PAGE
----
One brisk “ring” and then silence. I jolt from a deep, and too short, sleep into the darkness of the Nyakibale guest house in rural Uganda. Confused at first, I listen to the drops of rain on the metal roof vibrate before I realize that my mobile had rung—in the standard fashion of the OR nurses calling once and hanging up to inform me of a patient arrival. It was my night on call, and my colleague, Dr. Mark Bisanzo, was getting some much deserved sleep. On that moonless night in 2007, I shuffled down to the Operating Theatre through the mud, using my headlamp as a guide, and opened the door to find a patient lying alone, on a small narrow rusty minor theatre table, unresponsive. No nurses, clinical officers, or doctors were present, blood was pooling on the floor from a head wound. She had obvious leg fractures. I resuscitate the patient, treat her for an open skull fracture, give her antibiotics, do a FAST exam, set her fractures, and admit her to the hospital.
Over the next few hours, I’ve diagnosed someone with respiratory distress with newly found HIV and related tuberculosis and pneumonia, and taken care of a few children with cerebral malaria. I’ve seen a few nurses but haven’t seen a clinical officer or a Ugandan doctor, and I realize that most patients who present to the hospital aren’t seen by a licensed provider for over 24 hours. As the sun is rising, and I collapse into bed, I realize that after I leave here after a few short weeks of a residency rotation, that woman (and everyone else who arrives with emergent conditions) would have died or become severely disabled. While I feel good about saving these patient’s lives tonight, I am conflicted about whether I am serving the community in the long run if I leave nothing behind when I go.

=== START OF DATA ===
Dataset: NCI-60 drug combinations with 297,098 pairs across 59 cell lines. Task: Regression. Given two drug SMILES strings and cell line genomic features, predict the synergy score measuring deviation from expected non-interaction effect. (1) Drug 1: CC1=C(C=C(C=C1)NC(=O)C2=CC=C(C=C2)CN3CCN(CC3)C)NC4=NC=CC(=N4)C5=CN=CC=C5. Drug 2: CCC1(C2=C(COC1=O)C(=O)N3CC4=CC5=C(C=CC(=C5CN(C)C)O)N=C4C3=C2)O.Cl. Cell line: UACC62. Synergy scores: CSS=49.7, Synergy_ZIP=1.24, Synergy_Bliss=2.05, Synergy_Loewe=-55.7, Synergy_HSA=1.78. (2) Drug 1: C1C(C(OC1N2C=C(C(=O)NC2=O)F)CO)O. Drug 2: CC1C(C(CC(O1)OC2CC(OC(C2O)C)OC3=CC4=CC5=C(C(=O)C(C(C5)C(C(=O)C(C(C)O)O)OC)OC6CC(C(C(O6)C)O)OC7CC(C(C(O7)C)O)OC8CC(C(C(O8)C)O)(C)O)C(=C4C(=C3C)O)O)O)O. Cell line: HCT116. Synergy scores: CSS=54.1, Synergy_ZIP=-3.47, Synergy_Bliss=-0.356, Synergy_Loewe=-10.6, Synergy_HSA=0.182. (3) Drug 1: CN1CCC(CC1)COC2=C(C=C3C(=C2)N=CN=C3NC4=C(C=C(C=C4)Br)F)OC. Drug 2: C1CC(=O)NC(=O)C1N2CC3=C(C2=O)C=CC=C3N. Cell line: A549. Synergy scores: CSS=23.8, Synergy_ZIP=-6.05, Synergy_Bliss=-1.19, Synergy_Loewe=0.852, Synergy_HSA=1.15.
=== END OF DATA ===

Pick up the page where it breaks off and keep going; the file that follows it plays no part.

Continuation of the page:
Flash forward seven years. Global Emergency Care Collaborative is in it’s sixth year as an NGO; we’ve built an emergency department at Nyakibale Hospital, have created an innovative and unique task shifting emergency care training program that is garnering international attention, have published international articles from a wealth of robust data, have a model being replicated in other countries, have advised nations on emergency care, are on our fifth class of Emergency Care Practitioners and are planning an expansion of the program nationally and in Kenya.
Now that the ECP program is in place, patients are seen on arrival to Nyakibale by trained Ugandan emergency care specialists, resuscitated, and managed as they would if seen by emergency medicine physicians, and patient lives are being saved and they are living longer with less disability. Not only that but the training program is primarily being taught by our trained Ugandan ECPs. I have confidence that the community served by Nyakibale’s ECPs is getting high quality emergency care services on a continual basis, probably higher level than is available in almost any other place in sub-Saharan Africa. I’m proud of our ECPs for their commitment to emergency medicine. I’m proud my GECC partners for their commitment to emergency medicine education in resource limited countries. I’m proud of our partners for funding and supporting this endeavor. I’m proud of what we’ve “left behind”. I’m excited for the future.